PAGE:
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History of the Decline and Fall of the Roman Empir

See the Theologia Aethiopica of Gregory


[Footnote

161: The three Protestant historians, Ludolphus, (Hist. Aethiopica, Francofurt. 1681; Commentarius, 1691; Relatio Nova, &c., 1693, in folio,) Geddes, (Church History of Aethiopia, London, 1696, in 8vo..) and La Croze, (Hist. du Christianisme d'Ethiopie et d'Armenie, La Haye, 1739, in 12mo.,) have drawn their principal materials from the Jesuits, especially from the General History of Tellez, published in Portuguese at Coimbra, 1660. We might be surprised at their frankness; but their most flagitious vice, the spirit of persecution, was in their eyes the most meritorious virtue. Ludolphus possessed some, though a slight, advantage from the Aethiopic language, and the personal conversation of Gregory, a free-spirited Abyssinian priest, whom he invited from Rome to the court of Saxe-Gotha. See the Theologia Aethiopica of Gregory, in (Fabric. Lux Evangelii, p. 716--734.) * Note: The travels of Bruce, illustrated by those of Mr. Salt, and the narrative of Nathaniel Pearce, have brought us again acquainted with this remote region. Whatever may be their speculative opinions the barbarous manners of the Ethiopians seem to be gaining more and more the ascendency over the practice of Christianity.--M.]

Chapter XLVIII: Succession And Characters Of The Greek Emperors.--Part I.

Plan Of The Two Last Volumes.--Succession And Characters Of The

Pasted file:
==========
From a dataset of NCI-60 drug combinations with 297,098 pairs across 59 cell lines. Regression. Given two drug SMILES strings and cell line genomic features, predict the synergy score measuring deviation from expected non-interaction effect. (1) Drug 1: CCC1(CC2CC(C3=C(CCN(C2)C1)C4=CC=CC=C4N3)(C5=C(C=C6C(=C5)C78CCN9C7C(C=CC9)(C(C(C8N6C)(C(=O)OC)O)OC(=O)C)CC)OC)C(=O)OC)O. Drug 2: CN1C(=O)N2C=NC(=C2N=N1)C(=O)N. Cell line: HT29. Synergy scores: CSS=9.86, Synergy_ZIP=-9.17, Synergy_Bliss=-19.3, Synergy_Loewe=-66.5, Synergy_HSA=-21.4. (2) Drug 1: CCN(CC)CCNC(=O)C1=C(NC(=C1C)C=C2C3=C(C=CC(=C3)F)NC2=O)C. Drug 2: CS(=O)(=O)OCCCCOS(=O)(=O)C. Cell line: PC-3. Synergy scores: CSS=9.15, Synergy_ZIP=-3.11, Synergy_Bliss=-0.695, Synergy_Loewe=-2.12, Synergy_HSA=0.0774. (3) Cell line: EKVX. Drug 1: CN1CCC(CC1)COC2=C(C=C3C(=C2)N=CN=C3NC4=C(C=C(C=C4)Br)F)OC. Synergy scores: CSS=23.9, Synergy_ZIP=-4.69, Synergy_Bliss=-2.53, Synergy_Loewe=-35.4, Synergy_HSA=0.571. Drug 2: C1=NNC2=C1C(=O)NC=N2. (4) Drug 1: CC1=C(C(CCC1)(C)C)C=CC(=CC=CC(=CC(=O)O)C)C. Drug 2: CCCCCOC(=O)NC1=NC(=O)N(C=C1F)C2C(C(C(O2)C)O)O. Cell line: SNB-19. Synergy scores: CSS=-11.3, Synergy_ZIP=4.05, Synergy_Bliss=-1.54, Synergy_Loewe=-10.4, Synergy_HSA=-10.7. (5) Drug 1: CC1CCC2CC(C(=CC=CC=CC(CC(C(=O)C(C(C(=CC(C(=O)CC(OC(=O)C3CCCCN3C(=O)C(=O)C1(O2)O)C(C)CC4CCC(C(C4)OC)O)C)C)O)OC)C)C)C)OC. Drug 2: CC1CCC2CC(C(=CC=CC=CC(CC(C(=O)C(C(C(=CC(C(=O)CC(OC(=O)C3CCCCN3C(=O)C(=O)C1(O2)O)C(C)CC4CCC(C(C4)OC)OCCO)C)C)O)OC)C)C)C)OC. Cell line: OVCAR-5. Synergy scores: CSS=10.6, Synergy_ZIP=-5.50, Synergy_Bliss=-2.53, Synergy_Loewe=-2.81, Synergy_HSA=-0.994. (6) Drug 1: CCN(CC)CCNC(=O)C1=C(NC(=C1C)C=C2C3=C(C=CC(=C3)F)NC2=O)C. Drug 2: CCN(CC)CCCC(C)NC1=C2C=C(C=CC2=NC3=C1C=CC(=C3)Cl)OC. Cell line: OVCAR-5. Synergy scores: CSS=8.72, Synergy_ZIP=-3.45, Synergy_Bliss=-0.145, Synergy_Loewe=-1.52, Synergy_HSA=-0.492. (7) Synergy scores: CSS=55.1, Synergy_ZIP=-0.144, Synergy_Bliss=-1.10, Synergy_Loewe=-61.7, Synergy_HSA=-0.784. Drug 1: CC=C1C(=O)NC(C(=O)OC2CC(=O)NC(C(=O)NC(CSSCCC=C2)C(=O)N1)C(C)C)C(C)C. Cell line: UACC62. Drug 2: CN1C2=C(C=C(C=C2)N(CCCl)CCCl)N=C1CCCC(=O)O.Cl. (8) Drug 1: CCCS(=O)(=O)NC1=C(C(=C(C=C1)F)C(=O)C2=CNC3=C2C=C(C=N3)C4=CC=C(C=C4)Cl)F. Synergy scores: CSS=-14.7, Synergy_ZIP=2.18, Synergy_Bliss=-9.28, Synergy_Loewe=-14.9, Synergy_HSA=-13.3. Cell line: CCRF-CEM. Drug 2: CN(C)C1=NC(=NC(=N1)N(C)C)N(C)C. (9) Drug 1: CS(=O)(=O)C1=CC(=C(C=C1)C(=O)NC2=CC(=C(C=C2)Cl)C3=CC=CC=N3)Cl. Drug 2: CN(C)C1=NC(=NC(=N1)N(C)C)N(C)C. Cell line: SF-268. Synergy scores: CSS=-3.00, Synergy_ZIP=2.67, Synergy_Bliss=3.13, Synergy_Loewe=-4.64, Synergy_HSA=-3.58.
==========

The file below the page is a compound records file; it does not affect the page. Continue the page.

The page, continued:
Greek Emperors Of Constantinople, From The Time Of Heraclius To The Latin Conquest.

I have now deduced from Trajan to Constantine, from Constantine to Heraclius, the regular series of the Roman emperors; and faithfully exposed the prosperous and adverse fortunes of their reigns. Five centuries of the decline and fall of the empire have already elapsed; but a period of more than eight hundred years still separates me from the term of my labors, the taking of Constantinople by the Turks. Should I persevere in the same course, should I observe the same measure, a prolix and slender thread would be spun through many a volume, nor would the patient reader find an adequate reward of instruction or amusement. At every step, as we sink deeper in the decline and fall of the Eastern empire, the annals of each succeeding reign would impose a more ungrateful and melancholy task. These annals must continue to repeat a tedious and uniform tale of weakness and misery; the natural connection of causes and events would be broken by frequent and hasty transitions, and a minute accumulation of circumstances must destroy the light and effect of those general pictures which compose the use and ornament of a remote history. From the time of Heraclius, the Byzantine theatre is contracted and darkened: the line of empire, which had been defined by the laws of Justinian and the arms of Belisarius, recedes on all sides from our view; the Roman name, the proper subject of our inquiries, is reduced to a narrow corner of Europe, to the lonely suburbs of Constantinople; and the fate of the Greek empire has been compared to that of the Rhine, which loses itself in the sands, before its waters can mingle with the ocean. The scale of dominion is diminished to our view by the distance of time and place; nor is the loss of external splendor compensated by the nobler gifts of virtue and genius. In the last moments of her decay, Constantinople was doubtless more opulent and populous than Athens at her most flourishing aera, when a scanty sum of six thousand talents, or twelve hundred thousand pounds sterling was possessed by twenty-one thousand male citizens of an adult age. But each of these citizens was a freeman, who dared to assert the liberty of his thoughts, words, and actions, whose person and property were guarded by equal law; and who exercised


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